It is still a little too early for definitive Academy Award predictions, but we are already certain that this year’s film slate will be far “less white” than it was in the previous two years. We have already seen/read about several films that present as strong awards candidates with diverse talent in front of and behind the camera.
There are still a few months left to examine this year’s crop of films; however, we have decided to point out a few strong contenders with African American women both in front of and behind the screen. This is not an exhaustive list, and will be updated as the 2017 Oscar conversation continues.
In no specific order, check out the list below:
Queen of Katwe
Queen of Katwe is the biographical film that focuses on the story of Phiona Mutesi — played by actress Madina Nalwanga — a chess player who rises to greatness from the slums of Kampala to become the Woman Candidate Master. Oscar Winner Lupita Nyong’o plays Phiona’s mother, Harriet Mutesi, alongside David Oyelowo, who plays Robert Katende, Phiona’s chess coach.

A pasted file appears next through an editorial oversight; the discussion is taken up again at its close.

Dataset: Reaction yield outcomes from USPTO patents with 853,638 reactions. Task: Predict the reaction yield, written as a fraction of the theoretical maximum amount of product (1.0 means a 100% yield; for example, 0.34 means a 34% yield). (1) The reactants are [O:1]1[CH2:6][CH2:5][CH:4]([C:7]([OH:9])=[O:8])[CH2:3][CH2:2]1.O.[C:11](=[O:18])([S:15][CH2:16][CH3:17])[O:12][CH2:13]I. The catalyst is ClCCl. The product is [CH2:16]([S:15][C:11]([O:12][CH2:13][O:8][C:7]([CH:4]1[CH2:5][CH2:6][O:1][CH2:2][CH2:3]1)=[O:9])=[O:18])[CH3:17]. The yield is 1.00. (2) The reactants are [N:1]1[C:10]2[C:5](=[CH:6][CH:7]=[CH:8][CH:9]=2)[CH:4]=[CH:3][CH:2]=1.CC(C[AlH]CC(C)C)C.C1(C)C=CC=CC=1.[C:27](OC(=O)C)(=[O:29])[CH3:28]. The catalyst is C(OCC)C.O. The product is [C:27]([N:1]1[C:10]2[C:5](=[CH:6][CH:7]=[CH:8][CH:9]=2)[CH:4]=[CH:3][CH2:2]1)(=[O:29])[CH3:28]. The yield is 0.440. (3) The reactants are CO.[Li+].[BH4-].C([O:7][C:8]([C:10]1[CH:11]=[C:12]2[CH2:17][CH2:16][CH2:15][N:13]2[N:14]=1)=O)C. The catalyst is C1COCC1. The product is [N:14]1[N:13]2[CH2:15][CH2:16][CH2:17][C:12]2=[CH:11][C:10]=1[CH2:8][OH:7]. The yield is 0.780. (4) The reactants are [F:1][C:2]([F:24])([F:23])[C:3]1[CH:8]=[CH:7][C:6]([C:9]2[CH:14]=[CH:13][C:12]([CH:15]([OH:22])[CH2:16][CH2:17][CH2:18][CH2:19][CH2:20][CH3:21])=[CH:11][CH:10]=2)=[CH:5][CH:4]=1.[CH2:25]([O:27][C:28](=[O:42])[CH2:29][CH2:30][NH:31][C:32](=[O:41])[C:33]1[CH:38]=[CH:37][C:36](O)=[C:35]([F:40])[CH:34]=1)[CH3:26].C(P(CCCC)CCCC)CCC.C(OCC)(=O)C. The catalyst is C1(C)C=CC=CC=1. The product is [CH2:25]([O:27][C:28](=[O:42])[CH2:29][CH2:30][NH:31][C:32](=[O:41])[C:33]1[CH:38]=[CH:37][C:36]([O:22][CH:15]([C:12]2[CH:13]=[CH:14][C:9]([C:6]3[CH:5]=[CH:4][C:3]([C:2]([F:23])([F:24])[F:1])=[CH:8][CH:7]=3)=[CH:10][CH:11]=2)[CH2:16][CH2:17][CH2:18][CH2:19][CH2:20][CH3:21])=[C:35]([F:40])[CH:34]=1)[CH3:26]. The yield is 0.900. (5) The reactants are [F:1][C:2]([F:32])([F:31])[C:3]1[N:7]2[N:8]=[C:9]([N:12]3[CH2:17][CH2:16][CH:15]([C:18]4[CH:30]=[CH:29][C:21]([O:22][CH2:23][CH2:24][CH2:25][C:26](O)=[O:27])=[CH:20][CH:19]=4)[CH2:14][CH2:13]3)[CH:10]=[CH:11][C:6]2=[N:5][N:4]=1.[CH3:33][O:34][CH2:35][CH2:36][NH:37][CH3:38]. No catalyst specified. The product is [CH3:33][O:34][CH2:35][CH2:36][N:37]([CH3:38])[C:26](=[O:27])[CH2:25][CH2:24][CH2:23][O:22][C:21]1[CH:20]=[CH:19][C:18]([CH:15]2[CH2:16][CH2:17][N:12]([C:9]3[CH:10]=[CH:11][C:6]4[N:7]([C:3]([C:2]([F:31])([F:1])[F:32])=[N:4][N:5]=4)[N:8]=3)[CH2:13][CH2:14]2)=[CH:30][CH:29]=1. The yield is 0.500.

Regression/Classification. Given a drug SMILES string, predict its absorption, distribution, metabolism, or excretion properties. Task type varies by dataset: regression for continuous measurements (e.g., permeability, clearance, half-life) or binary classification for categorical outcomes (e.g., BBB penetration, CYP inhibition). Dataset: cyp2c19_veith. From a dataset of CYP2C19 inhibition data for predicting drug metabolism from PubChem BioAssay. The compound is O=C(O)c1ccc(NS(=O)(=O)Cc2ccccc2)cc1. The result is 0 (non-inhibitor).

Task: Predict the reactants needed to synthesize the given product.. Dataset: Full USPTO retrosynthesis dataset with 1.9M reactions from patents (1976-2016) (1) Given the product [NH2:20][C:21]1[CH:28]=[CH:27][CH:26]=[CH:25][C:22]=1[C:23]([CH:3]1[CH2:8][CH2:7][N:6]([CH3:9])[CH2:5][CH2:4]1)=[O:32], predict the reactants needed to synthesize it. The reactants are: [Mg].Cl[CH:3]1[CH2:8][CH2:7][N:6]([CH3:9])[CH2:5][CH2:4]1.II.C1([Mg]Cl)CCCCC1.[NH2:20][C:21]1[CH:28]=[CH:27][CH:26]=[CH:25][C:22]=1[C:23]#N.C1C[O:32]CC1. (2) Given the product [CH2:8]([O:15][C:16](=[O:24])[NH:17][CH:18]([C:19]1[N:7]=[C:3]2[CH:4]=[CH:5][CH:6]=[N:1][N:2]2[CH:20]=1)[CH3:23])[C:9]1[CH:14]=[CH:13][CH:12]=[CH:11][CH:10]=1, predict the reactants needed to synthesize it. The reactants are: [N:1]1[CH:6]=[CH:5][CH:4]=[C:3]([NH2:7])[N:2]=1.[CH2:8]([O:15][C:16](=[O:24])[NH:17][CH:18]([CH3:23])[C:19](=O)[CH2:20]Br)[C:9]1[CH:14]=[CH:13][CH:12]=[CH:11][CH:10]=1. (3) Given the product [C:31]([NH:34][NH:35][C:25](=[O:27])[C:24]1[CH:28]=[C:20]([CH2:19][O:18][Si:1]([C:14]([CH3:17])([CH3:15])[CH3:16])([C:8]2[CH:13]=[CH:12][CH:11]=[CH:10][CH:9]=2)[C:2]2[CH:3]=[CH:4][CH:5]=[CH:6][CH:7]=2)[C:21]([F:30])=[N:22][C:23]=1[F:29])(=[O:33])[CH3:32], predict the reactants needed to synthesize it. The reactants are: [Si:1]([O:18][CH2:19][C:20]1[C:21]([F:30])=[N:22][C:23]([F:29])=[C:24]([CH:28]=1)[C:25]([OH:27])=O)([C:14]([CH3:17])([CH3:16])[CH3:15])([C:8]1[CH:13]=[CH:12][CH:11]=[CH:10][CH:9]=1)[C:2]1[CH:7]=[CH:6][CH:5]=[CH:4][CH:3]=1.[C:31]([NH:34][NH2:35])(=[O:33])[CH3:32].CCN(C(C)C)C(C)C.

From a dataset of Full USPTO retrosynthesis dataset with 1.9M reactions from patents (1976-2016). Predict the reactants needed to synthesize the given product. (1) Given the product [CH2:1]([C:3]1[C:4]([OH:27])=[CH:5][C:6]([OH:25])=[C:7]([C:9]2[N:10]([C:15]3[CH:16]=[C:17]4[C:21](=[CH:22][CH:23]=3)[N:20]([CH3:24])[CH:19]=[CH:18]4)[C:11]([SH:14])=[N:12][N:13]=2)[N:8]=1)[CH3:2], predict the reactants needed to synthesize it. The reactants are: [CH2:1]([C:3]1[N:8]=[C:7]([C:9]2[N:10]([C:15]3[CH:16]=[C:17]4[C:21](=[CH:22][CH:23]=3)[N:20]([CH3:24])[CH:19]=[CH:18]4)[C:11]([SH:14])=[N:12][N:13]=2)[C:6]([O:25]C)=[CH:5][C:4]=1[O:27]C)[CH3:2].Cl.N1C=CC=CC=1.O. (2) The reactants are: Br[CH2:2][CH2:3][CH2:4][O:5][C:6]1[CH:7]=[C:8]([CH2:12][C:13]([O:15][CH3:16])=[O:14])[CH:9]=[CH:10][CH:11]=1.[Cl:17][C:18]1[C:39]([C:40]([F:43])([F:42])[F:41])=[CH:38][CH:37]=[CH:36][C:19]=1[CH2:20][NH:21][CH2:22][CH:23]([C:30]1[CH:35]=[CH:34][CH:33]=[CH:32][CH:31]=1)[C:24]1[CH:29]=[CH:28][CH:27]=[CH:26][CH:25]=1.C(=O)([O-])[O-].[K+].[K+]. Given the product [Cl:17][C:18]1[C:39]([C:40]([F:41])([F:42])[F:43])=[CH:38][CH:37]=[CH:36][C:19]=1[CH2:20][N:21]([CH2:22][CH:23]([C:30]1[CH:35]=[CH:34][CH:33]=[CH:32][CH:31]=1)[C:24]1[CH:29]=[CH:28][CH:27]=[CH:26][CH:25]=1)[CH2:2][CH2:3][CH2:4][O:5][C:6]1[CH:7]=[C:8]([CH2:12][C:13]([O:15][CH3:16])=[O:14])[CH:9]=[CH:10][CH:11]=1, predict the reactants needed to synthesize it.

Newcomer, Madina Nalwanga grew up in Uganda, and was found through a Casting Director who visited her community dance class. Although nervous in her first role, Nalwanga admitted that watching her co-star Nyong’o prepare helped her a great deal. “Lupita, she really helped me, like, to get into the character all the time,” she said in an interview with NPR, “I could see her getting ready to be the character and then I copied her. I would copy everything that she does, but in a silent way because I never wanted her to see me doing what she was doing. We had tough scenes whereby we have to cry. And it was kind of hard to me to cry, but I saw her getting ready, she was exercising all the time.”